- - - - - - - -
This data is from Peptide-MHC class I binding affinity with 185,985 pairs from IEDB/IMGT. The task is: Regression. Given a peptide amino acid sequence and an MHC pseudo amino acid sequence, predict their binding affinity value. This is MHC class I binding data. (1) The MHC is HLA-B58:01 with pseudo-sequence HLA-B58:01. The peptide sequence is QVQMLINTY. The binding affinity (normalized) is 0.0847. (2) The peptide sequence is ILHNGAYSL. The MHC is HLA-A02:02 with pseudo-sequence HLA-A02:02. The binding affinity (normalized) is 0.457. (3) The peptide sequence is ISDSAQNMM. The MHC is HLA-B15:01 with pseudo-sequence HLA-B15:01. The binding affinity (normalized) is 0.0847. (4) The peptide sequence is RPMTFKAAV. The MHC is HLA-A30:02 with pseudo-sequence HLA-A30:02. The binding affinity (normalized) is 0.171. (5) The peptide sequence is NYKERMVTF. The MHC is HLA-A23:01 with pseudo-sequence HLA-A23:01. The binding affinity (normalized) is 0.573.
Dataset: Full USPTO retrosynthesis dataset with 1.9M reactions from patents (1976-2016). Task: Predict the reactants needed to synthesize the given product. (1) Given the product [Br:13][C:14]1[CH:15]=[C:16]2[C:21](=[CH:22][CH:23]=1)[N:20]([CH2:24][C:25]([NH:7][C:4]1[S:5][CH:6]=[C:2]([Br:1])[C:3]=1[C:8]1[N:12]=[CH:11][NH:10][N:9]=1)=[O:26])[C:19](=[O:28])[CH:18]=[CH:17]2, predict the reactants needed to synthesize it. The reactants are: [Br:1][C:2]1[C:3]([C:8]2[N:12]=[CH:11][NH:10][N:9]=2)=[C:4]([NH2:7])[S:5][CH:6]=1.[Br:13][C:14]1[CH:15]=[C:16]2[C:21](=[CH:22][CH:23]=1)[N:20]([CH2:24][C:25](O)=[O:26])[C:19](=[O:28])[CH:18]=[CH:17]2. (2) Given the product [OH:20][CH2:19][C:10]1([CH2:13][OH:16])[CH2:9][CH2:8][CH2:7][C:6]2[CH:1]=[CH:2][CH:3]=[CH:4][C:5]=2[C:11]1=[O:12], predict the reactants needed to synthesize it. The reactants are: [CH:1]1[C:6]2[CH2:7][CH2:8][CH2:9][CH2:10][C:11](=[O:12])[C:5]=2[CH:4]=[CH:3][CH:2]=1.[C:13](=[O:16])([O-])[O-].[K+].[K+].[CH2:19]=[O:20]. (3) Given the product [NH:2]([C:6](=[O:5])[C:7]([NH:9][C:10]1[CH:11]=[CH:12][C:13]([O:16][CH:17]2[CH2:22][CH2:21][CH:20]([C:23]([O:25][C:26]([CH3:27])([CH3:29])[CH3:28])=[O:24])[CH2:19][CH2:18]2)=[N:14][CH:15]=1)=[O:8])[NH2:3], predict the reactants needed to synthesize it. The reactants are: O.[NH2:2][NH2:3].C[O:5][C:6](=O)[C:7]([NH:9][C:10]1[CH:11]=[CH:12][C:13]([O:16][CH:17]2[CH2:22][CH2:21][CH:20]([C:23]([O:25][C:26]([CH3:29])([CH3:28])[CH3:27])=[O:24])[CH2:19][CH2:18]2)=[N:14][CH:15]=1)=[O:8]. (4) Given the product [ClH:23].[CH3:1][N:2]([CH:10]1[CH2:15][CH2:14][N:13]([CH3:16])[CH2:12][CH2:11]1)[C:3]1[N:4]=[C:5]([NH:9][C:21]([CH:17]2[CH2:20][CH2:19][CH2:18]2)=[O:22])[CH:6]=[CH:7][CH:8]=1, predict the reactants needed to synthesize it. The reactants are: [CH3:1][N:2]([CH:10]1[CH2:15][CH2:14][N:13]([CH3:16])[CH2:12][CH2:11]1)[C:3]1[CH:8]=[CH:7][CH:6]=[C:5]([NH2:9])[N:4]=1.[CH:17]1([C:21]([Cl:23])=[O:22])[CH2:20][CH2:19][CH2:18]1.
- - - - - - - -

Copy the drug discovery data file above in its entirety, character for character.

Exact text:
This data is from Peptide-MHC class I binding affinity with 185,985 pairs from IEDB/IMGT. The task is: Regression. Given a peptide amino acid sequence and an MHC pseudo amino acid sequence, predict their binding affinity value. This is MHC class I binding data. (1) The MHC is HLA-B58:01 with pseudo-sequence HLA-B58:01. The peptide sequence is QVQMLINTY. The binding affinity (normalized) is 0.0847. (2) The peptide sequence is ILHNGAYSL. The MHC is HLA-A02:02 with pseudo-sequence HLA-A02:02. The binding affinity (normalized) is 0.457. (3) The peptide sequence is ISDSAQNMM. The MHC is HLA-B15:01 with pseudo-sequence HLA-B15:01. The binding affinity (normalized) is 0.0847. (4) The peptide sequence is RPMTFKAAV. The MHC is HLA-A30:02 with pseudo-sequence HLA-A30:02. The binding affinity (normalized) is 0.171. (5) The peptide sequence is NYKERMVTF. The MHC is HLA-A23:01 with pseudo-sequence HLA-A23:01. The binding affinity (normalized) is 0.573.
Dataset: Full USPTO retrosynthesis dataset with 1.9M reactions from patents (1976-2016). Task: Predict the reactants needed to synthesize the given product. (1) Given the product [Br:13][C:14]1[CH:15]=[C:16]2[C:21](=[CH:22][CH:23]=1)[N:20]([CH2:24][C:25]([NH:7][C:4]1[S:5][CH:6]=[C:2]([Br:1])[C:3]=1[C:8]1[N:12]=[CH:11][NH:10][N:9]=1)=[O:26])[C:19](=[O:28])[CH:18]=[CH:17]2, predict the reactants needed to synthesize it. The reactants are: [Br:1][C:2]1[C:3]([C:8]2[N:12]=[CH:11][NH:10][N:9]=2)=[C:4]([NH2:7])[S:5][CH:6]=1.[Br:13][C:14]1[CH:15]=[C:16]2[C:21](=[CH:22][CH:23]=1)[N:20]([CH2:24][C:25](O)=[O:26])[C:19](=[O:28])[CH:18]=[CH:17]2. (2) Given the product [OH:20][CH2:19][C:10]1([CH2:13][OH:16])[CH2:9][CH2:8][CH2:7][C:6]2[CH:1]=[CH:2][CH:3]=[CH:4][C:5]=2[C:11]1=[O:12], predict the reactants needed to synthesize it. The reactants are: [CH:1]1[C:6]2[CH2:7][CH2:8][CH2:9][CH2:10][C:11](=[O:12])[C:5]=2[CH:4]=[CH:3][CH:2]=1.[C:13](=[O:16])([O-])[O-].[K+].[K+].[CH2:19]=[O:20]. (3) Given the product [NH:2]([C:6](=[O:5])[C:7]([NH:9][C:10]1[CH:11]=[CH:12][C:13]([O:16][CH:17]2[CH2:22][CH2:21][CH:20]([C:23]([O:25][C:26]([CH3:27])([CH3:29])[CH3:28])=[O:24])[CH2:19][CH2:18]2)=[N:14][CH:15]=1)=[O:8])[NH2:3], predict the reactants needed to synthesize it. The reactants are: O.[NH2:2][NH2:3].C[O:5][C:6](=O)[C:7]([NH:9][C:10]1[CH:11]=[CH:12][C:13]([O:16][CH:17]2[CH2:22][CH2:21][CH:20]([C:23]([O:25][C:26]([CH3:29])([CH3:28])[CH3:27])=[O:24])[CH2:19][CH2:18]2)=[N:14][CH:15]=1)=[O:8]. (4) Given the product [ClH:23].[CH3:1][N:2]([CH:10]1[CH2:15][CH2:14][N:13]([CH3:16])[CH2:12][CH2:11]1)[C:3]1[N:4]=[C:5]([NH:9][C:21]([CH:17]2[CH2:20][CH2:19][CH2:18]2)=[O:22])[CH:6]=[CH:7][CH:8]=1, predict the reactants needed to synthesize it. The reactants are: [CH3:1][N:2]([CH:10]1[CH2:15][CH2:14][N:13]([CH3:16])[CH2:12][CH2:11]1)[C:3]1[CH:8]=[CH:7][CH:6]=[C:5]([NH2:9])[N:4]=1.[CH:17]1([C:21]([Cl:23])=[O:22])[CH2:20][CH2:19][CH2:18]1.